After recent murder, petition claims ‘conspiracy to shift blame’ in boat crash that killed SC teen

Around the South

HAMPTON, S.C. (WCBD) – A Petition for Deposition/Subpoena Duces Tecum filed July 7 on behalf of Connor Cook seeks exculpatory evidence in what the petition alleges is a “conspiracy to misdirect the criminal investigation” into a fatal boating accident “away from now deceased, Paul Murdaugh, and to wrongfully shift the focus to” Cook.

Cook was one of six teens onboard during a February 23, 2019, boating accident which resulted in the death of a 19-year-old Mallory Beach.

Prior to his murder last month, Paul Murdaugh faced multiple charges of boating under the influence.

Mallory Beach

 Paul Murdaugh and his 52-year old mother Margaret “Maggie” Murdaugh were killed in a brutal double homicide in early June.

Now, Cook believes that he is the victim of “a ‘campaign’ to cloud the investigatory issues and disseminate false information” claiming that he — not Murdaugh — was the driver of the boat at the time of the crash, and is thus responsible.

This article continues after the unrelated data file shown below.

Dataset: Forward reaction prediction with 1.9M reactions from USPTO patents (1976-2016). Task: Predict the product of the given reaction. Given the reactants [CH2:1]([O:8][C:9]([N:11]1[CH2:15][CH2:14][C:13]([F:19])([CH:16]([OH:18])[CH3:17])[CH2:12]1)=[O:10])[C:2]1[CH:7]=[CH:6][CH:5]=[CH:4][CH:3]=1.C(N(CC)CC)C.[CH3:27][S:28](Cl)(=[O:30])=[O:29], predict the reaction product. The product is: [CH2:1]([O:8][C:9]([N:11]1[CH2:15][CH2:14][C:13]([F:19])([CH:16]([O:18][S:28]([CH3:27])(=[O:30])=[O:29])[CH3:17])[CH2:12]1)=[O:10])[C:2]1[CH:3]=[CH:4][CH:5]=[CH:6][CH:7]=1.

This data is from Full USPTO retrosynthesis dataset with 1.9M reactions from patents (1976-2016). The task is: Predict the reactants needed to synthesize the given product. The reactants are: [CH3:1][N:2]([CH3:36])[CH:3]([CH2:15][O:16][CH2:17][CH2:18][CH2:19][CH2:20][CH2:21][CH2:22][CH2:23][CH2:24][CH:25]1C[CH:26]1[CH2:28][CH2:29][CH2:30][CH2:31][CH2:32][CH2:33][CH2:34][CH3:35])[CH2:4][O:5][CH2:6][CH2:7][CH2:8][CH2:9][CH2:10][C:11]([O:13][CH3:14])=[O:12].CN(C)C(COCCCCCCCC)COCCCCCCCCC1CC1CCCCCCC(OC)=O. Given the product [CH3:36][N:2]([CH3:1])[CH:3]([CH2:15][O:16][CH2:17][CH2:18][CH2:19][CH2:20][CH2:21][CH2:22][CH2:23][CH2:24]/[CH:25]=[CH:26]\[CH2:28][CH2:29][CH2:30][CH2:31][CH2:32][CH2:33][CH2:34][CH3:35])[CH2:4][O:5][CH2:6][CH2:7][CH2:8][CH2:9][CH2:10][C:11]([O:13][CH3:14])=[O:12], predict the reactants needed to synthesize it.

Reports gathered during the investigation revealed what the petition claims to be “the failure to conduct an appropriate investigation… as well as other investigative irregularities,” including “the loss of evidence potentially exculpating Petitioner Cook and potentially inculpatory as to Paul Murdaugh.”

The Murdaugh family has significant reach not only in the small, rural area in which they live, but in the area’s greater law enforcement and judicial systems as well, with generations of the family having served as Solicitors and others having served as prominent lawyers.

According to the document, certain law enforcement officials involved in the case “through their official positions with their respective law enforcement agencies, in concert with others unnamed, may have information of collusion and/or a civil conspiracy to shift the blame for the boat accident away from Paul Murdaugh by wrongfully shifting the focus to [Cook].”

Cook alleges that the depositions and phone records of certain law enforcement officials involved in the case are necessary to “confirm or refute evidence” of the conspiracy.

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